National Oilwell Varco is a provider of technology, equipment, and services to the global oil and gas industry that supports customers’ full-field drilling, completion, and production needs. Since 1862, NOV has pioneered innovations that improve the cost-effectiveness, efficiency, safety, and environmental impact of oil and gas operations.
With more than 150 years of experience, National Oilwell Varco (NOV) seeks to use its roots and expertise across technology, equipment, and customer service to drive better outcomes for its oil and gas industry customers. “NOV is very much a can-do company that embodies a strong combination of being family-owned with global resourcing,” says Tim Williamson, director of manufacturing for the Western Hemisphere in the Intervention and Stimulation Equipment unit at NOV.
OV began to build a data-driven technology strategy to optimize access to information and provide customers with both descriptive and predictive analytics. Soon after that, the company began to embrace a data-driven philosophy across its organization and segments. NOV sought to collect and visualize the data from its machines and applications. For the completion & production solutions (CAPS) team, valuable insights would come by gathering machine data from internally-facing applications.
The NOV CAPS team sought to answer a fundamental question by gaining real-time insights from its machine data: How much of the time is the company using its machines? The team’s goal focused on improving operational efficiency along with machine performance and predictive maintenance. By gaining access to and being able to visualize data from NOV machines and within NOV systems, NOV felt it could get information to the correct individuals more efficiently. In turn, the company hoped that decision-making could happen faster and with greater accuracy.
“Every hour that we're not employing a machine, we're in essence losing money. We’re depreciating our machines around the clock. We’re paying for the fixed cost of the facility and we’ve typically got a machinist who's scheduled to work, and now that person has nothing to do,” says Williamson. “If we could find ways to monitor machine health and potentially predict when we were going to have a problem, it would give us more control over scheduling maintenance or ordering parts and making sure that we have items on hand to minimize and avoid downtime if possible.”
After thoroughly vetting different solutions, the NOV team chose to move forward using MachineMetrics on Amazon Web Services (AWS).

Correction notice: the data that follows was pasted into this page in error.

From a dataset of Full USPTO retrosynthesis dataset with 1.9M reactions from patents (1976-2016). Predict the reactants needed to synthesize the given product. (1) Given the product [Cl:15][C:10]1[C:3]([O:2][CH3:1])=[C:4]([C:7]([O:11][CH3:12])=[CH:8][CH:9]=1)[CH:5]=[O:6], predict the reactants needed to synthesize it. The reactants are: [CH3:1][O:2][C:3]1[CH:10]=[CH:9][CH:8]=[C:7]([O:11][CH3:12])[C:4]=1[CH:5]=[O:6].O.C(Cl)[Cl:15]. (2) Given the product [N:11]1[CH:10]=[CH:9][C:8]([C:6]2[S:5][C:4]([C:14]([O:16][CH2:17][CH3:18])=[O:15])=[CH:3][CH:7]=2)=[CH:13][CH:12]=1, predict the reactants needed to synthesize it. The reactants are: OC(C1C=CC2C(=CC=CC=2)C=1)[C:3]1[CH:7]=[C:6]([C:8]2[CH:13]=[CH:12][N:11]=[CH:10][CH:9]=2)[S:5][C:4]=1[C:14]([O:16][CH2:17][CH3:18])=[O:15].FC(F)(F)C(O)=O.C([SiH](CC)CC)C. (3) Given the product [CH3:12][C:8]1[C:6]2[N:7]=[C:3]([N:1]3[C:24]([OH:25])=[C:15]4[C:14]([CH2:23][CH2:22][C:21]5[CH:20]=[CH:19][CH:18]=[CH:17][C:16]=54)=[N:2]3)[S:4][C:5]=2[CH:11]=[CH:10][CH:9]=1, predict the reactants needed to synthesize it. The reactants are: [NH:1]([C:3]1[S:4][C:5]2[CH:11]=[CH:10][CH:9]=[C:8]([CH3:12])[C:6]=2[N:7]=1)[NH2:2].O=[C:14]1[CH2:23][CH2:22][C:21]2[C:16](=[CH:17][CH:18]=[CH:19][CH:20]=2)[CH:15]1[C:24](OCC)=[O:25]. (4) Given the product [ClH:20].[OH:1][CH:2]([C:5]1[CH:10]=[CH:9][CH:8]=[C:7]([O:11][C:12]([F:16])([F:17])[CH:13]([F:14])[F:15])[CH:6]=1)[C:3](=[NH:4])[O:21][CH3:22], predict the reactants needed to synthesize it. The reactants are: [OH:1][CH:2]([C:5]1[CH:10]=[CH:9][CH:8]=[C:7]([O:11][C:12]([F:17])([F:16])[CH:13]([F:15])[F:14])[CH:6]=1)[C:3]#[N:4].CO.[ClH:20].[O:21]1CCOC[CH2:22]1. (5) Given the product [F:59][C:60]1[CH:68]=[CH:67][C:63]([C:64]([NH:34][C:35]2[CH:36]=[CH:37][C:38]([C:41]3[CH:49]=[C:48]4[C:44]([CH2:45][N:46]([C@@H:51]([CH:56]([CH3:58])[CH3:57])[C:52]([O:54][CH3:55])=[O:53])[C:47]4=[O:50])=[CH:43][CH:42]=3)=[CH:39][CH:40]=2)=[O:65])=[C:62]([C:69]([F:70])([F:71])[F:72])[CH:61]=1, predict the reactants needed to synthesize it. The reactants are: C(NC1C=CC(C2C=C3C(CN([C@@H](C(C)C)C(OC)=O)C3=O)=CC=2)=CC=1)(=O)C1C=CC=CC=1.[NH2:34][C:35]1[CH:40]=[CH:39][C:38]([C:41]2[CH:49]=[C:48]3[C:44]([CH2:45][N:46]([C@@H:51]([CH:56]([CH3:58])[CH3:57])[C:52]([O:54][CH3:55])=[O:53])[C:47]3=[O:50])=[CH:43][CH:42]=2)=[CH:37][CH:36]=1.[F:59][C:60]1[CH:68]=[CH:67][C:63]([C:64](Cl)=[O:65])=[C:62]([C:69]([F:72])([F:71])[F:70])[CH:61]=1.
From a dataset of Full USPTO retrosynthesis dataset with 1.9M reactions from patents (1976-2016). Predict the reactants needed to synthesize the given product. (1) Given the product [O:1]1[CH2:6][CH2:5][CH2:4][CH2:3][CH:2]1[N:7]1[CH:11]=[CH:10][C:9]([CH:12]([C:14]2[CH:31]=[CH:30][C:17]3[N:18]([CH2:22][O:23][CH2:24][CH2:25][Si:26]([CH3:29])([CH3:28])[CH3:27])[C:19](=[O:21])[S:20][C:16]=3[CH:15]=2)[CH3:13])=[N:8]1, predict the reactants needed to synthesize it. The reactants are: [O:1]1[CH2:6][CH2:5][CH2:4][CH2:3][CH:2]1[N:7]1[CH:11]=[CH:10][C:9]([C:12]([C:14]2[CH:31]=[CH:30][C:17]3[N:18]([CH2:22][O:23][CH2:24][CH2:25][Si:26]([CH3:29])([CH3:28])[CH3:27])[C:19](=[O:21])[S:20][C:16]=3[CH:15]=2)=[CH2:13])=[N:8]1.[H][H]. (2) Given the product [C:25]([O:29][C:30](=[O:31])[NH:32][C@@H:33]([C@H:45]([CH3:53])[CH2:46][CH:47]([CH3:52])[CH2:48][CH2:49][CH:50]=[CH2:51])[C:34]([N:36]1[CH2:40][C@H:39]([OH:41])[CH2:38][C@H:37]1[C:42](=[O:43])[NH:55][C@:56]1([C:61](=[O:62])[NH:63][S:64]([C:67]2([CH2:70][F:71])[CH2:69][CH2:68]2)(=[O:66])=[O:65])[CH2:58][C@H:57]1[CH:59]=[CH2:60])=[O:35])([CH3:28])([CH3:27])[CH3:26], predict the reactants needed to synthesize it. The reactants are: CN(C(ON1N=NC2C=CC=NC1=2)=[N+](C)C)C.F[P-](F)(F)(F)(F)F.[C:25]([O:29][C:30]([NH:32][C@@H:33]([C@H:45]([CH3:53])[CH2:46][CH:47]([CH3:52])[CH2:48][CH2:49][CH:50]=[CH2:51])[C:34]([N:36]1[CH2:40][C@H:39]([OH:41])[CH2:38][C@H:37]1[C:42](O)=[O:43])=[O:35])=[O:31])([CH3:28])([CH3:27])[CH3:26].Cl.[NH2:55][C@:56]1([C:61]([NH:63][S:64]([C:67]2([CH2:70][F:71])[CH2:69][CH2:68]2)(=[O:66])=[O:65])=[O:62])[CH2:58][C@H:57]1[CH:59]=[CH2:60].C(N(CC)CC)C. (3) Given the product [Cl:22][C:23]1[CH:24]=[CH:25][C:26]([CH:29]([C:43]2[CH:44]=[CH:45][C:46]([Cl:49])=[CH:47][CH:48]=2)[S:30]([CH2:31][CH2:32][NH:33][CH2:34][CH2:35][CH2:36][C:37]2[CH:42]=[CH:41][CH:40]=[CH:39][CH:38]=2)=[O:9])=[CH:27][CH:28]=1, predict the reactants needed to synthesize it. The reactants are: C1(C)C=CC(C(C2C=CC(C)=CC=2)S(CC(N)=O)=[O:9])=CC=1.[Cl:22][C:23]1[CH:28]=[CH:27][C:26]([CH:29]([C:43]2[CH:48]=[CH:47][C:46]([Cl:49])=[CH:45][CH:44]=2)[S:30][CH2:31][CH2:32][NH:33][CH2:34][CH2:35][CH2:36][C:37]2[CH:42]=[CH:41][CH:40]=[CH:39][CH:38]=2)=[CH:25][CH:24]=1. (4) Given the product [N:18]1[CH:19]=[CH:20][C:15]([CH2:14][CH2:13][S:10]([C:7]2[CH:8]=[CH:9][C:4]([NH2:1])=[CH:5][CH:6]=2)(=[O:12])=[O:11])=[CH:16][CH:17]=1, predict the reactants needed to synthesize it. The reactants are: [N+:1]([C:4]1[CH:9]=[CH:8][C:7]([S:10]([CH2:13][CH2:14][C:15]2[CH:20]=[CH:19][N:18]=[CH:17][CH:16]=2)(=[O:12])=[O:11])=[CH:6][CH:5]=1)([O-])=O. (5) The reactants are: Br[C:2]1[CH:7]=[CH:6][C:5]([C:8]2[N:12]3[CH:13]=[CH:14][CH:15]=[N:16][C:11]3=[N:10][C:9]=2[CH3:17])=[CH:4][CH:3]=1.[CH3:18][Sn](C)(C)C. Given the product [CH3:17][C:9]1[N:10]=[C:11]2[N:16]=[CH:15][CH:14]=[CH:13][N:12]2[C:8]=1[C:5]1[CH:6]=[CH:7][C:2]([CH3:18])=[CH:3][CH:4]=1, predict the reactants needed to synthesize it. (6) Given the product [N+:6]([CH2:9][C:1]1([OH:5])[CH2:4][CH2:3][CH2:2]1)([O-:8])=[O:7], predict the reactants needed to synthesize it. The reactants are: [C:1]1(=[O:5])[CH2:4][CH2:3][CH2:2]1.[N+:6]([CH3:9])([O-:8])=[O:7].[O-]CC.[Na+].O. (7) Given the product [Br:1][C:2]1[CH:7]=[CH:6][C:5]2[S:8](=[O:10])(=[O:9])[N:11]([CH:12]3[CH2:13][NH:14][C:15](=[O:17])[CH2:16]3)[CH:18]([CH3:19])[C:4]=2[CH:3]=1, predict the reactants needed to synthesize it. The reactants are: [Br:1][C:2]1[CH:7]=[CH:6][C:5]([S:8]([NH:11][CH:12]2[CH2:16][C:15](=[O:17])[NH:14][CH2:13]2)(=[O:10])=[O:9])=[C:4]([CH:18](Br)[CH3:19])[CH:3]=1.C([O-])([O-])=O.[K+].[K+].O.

The MachineMetrics manufacturing analytics platform, running on AWS, appealed to NOV because of its Internet of Things (IoT) foundation, ease-of-use, flexibility, and data visualization capabilities. “We considered many factors and felt that what we were going to get from MachineMetrics would be easily understandable and something we could grow with over time,” says Williamson.
The NOV CAPS team chose to begin with a MachineMetrics pilot at its Houston and Conroe manufacturing facilities. Once the team had their equipment on-site, it took two weeks to implement and connect the MachineMetrics platform with its network and machines. "Between the two facilities, we have 60 computer numerical control machines generating data either around the clock or by eight to 12-hour shifts," says Williamson. "Using MachineMetrics, all of that is information is captured, displayed, categorized, and evaluated for operational improvement daily."
Within the first three months of using MachineMetrics, NOV improved its machine utilization at its Houston facility by 20 percent. “We have data on what is running and whether it is ahead or behind schedule, and we also have historical data about the performance of particular items as they run through the shop," says Williamson. "Our manufacturing engineers can take that information and find areas where we can improve our manufacturing standards. They can find items that perhaps aren't running as efficiently, from a cost standpoint, as they need to. We're more able to easily identify where we have one-off problems as opposed to systemic problems.” Having access to this information enables NOV to solve systemic problems, helping the company buy back capacity and facilitate better productivity.
The NOV team’s next steps are expanding its MachineMetrics footprint and continuing to refine its operational efficiencies. “MachineMetrics is a very forward-thinking, customer service-oriented partner,” says Williamson. “They’ve been responsive to feedback as we continue to grow with them. We are very interested in and are active in the process of expanding our MachineMetrics platform capabilities to facilities around the world, including the United Kingdom, Belize, and Singapore.”
NOV is also beginning to explore predictive maintenance capabilities. “Looking forward, what excites me are possibilities like automating alerts to the right people when certain codes flash or operating parameters are met,” says Williamson. “It will be empowering to maximize the value of our assets and ensure that we are planning around events before they occur, as opposed to spending time reacting, resulting in downtime and lost revenue.”